The Crohn’s and Colitis Foundation of America recommends patients to avoid cruciferous vegetables because they contain too much fiber, which can lead to gas and stomach irritation. But, the researchers believe their new findings suggest otherwise.

“Our results suggest that broccoli may be of preventative benefit in cases of heightened intestinal inflammation, such as Crohn’s disease and colitis,” the authors write.

In the future, Perdew hopes to study whether eating broccoli can help with long-term effects of taking aspirin, ibuprofen, and other nonsteroidal anti-inflammatory drugs (NSAIDs).

“We are interested in examining the ability of broccoli to enhance our resistance to damage from NSAIDs that the aging population often take,” Perdew said in an email. “These drugs can cause gastrointestinal damage.”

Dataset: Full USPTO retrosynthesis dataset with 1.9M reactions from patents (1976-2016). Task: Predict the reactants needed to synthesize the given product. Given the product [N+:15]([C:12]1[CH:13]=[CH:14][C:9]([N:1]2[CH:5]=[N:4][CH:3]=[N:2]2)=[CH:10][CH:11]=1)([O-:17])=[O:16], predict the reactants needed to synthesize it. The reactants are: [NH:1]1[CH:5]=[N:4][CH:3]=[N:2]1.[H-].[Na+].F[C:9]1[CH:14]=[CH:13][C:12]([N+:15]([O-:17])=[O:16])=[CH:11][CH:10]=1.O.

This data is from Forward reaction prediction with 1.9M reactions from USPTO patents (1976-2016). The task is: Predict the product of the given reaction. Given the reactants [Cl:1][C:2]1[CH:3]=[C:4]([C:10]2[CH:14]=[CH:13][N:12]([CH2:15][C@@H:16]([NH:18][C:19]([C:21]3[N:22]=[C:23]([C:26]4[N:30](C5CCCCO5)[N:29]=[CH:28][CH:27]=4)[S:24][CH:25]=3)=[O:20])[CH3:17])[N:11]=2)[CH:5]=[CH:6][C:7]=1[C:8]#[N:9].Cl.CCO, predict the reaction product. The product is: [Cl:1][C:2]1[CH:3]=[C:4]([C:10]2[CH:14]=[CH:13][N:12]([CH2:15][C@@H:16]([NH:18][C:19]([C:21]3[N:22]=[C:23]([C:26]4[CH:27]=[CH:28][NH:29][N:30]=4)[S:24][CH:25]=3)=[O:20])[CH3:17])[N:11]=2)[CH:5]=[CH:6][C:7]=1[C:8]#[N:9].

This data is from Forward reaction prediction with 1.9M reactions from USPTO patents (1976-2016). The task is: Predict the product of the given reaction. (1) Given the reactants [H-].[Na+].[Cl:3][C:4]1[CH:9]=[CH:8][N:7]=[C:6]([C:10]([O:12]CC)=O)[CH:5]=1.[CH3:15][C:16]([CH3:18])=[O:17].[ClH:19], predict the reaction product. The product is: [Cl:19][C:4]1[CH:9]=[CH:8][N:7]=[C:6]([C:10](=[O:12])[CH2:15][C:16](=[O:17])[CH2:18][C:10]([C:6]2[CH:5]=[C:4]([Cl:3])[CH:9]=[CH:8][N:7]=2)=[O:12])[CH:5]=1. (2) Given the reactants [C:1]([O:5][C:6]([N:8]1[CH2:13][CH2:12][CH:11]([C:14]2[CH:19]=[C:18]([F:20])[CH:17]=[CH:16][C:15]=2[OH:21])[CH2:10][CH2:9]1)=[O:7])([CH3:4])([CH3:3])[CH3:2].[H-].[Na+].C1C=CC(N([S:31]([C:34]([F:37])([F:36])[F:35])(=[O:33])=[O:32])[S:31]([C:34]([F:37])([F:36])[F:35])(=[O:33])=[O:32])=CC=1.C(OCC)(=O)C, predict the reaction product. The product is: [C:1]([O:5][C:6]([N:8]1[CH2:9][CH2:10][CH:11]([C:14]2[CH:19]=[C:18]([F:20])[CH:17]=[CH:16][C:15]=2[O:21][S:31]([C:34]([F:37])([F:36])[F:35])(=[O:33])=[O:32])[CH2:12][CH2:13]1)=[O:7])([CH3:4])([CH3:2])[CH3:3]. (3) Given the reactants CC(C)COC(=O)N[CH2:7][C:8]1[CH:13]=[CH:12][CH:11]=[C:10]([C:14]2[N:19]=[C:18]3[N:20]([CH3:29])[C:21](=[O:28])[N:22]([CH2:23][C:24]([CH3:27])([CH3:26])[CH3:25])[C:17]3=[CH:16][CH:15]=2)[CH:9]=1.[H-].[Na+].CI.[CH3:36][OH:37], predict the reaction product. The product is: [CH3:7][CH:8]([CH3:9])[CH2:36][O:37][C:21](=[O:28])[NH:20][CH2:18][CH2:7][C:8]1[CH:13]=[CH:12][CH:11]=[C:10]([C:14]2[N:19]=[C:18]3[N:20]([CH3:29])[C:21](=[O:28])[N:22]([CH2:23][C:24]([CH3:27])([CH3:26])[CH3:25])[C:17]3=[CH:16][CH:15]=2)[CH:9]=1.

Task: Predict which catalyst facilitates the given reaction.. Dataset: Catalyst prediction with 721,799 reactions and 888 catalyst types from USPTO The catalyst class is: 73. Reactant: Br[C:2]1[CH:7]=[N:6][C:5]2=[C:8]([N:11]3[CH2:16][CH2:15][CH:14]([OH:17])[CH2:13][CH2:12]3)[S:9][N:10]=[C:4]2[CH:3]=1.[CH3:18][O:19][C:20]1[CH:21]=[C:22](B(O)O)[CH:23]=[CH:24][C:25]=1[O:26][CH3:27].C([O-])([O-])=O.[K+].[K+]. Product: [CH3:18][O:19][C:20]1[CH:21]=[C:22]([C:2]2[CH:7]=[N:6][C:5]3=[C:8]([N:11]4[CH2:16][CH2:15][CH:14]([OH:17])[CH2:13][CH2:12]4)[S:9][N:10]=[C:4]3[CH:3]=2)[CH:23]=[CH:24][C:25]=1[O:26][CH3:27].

Cover image source:

The Art of Stillness: The Case for Off-Days

Things keep changing. The clock ticks, the day unfolds, trees grow, leaves turn brown, hair turns gray, children grow up and leave home, attention skitters from this to that, the cookie is delicious but then it’s all gone, you’re mad about something for awhile and then get over it, consciousness streams on and on and on.

Many changes are certainly good. Most people are glad to put middle school behind them. I’m still happy about shifting thirty years ago from single to married. Painkillers, flush toilets, and the internet seem like pretty good ideas. It’s lovely to watch grass waving in the wind or a river passing. Fundamentally, if there were no change, nothing could happen, reality would be frozen forever. I once asked my friend Tom what he thought God was and he said “possibility.”